Lucilla Andews died on October 3rd 2006. The Romantic Novelists’ Association had given her a lifetime achievement award barely two months earlier. She had sold getting on for 3 million books round the world. Drawing heavily on her own experiences as a nurse at St Thomas’s during the War, she became what the Guardian newspaper described as “the brand leader of hospital romance”. (Do you detect a hint of the patronising, perhaps?)
She was published in 11 languages. Her career spanned forty years. For the first ten years of Public Lending Right in the UK she was in the top 50 authors borrowed from Public Libraries. She wrote 35 novels and an autobiography, No Time for Romance, which is an unforgettable account of wartime from the point of view of one of the ordinary people whose lives were utterly transformed by it.
She was left the sole breadwinner by her husband’s illness very soon after marriage, when her only child was five months old. For the rest of her life she earned her living from writing. The books and short stories ensured that her daughter had a stable, loving and stimulating home – and the sort of education that Lucilla had not had herself. Veronica went to Cambridge, read history and became communications adviser to the Labour Party among others– a towering presence, according to her obituary in The Guardian. Veronica died in 2002. It must have been dreadful.
But when I saw her in Edinburgh, on the occasion of that Lifetime Award, Lucilla Andrews talked about Veronica’s achievements and the fun they had together, not the loss. She made it clear, too, that she, personally, was passionate but never doctrinaire about women’s rights. She had a right to be. She had, after all, paid her dues.
Her writing also made not inconsiderable amounts of money for publishers and agents, at various times. This, you would say, was a woman of energy and intelligence, of vision and some moral force. Was she listened to with respect?
She was not.
In 1955 she suggested to her publisher that it would be timely to make a television series based on her imaginary hospital St. Martha’s. A hospital was, she argued, a microcosm of society; it was full of drama as well as “humour, absurdites, incompatible temperaments and love affairs”. Her books were successful. Her writing skills were proven. Above all, her knowledge of the background was unrivalled. (She did not say this, you understand. She may have thought it was self evident, as it certainly should have been.) As she later said in her autobiography, she drew on her nursing experience “without falsification”. Her former colleagues on the Nursing Times, said that her novels were “faultless in their settings … stoical, spirited, humane.” Doesn’t sound trivial, does it?
Television needed drama. The time was surely right. So what happened, when she suggested her hospital series?
Flat rejection. Specifically, “Oh no dear, that may do for women’s magazines but it won’t do for television.” Men, you see, watched television. They would not be interested in little stories for women.
And then came . . . Dr Kildare; Emergency Ward Ten; Angels; blah, blah, blah … right up to our own day of Casualty; Grey’s Anatomy, Green Wing and dozens of others.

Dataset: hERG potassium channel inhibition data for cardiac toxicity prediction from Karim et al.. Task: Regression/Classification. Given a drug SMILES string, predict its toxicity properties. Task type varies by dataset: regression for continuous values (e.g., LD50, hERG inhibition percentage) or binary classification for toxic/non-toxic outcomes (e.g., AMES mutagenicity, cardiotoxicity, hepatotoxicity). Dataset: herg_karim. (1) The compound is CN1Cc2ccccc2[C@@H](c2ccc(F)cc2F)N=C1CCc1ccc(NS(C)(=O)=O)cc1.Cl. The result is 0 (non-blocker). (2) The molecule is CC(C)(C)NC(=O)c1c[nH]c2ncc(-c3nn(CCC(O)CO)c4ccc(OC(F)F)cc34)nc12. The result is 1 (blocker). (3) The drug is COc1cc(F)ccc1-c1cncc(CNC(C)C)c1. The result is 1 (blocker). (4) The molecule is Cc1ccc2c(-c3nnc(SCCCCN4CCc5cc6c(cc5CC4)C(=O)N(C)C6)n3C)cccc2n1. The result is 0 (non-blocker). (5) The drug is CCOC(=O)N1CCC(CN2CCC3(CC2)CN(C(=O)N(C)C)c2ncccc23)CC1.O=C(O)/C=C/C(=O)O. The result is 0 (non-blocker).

Did anyone ever say to her, “Sorry Lucy, you were right?”
Nope. Even though, according to a Harrap’s representative from the old days who made it to the Memorial Service, the office was waiting for her ms to arrive so that they could whisk it off to printing, with minimal editorial, to get it out there and earning. But they never thought she was worth listening to. It makes me so angry.
And these days she is largely forgotten, which is a waste. Her accounts of wartime, whether fictional or memoir, are electrifying. If you want to know what it was like to be a nurse in St Thomas’s during the Blitz, read Frontline 1940. The hero, an American journalist, has been present during the fall of Paris and he expects London to fall too. This is what it was like to expect to be defeated and hope to hang on for just one more day.
Please read it, Fulham WI and World. It’s worth it.
On Thursday the UK Romantic Novelists’ Association presented the RoNA to Jane Lovering for Please Don’t Stop the Music, published by British independent publisher Choc-Lit.
On Friday I read it. It had previously won the romantic comedy section of the awards, so I thought I knew the ball park. I was wrong.
It has the tightly knit cast of friends (and the odd foe) that we have come to expect from romantic comedy, some of which is sometimes called chick lit. It is witty, perceptive, with some very good one-liners, including the opening sentence: ‘You know you’re in for a bad day when the Devil eats your last HobNob.’ And at that point it waves goodbye to Bridget Jones and her mates.
The important thing is that these girls have no safety-net. You look in vain for the aged Ps, who need to be placated or avoided but ultimately may provide a refuge in the shape of childhood bedroom and in-before-midnight. There’s no flinching away from the smug marrieds, no partner hunting, not a randy boss or backstabbing colleague in sight, no alcoholic clubbing after work. These people are self-employed and hanging on by their fingernails to a roof over their head. Welcome to Cameron’s Britain. They’re problem solvers, they help each other out, but it’s not an easy life and they don’t know everything there is to know about each other.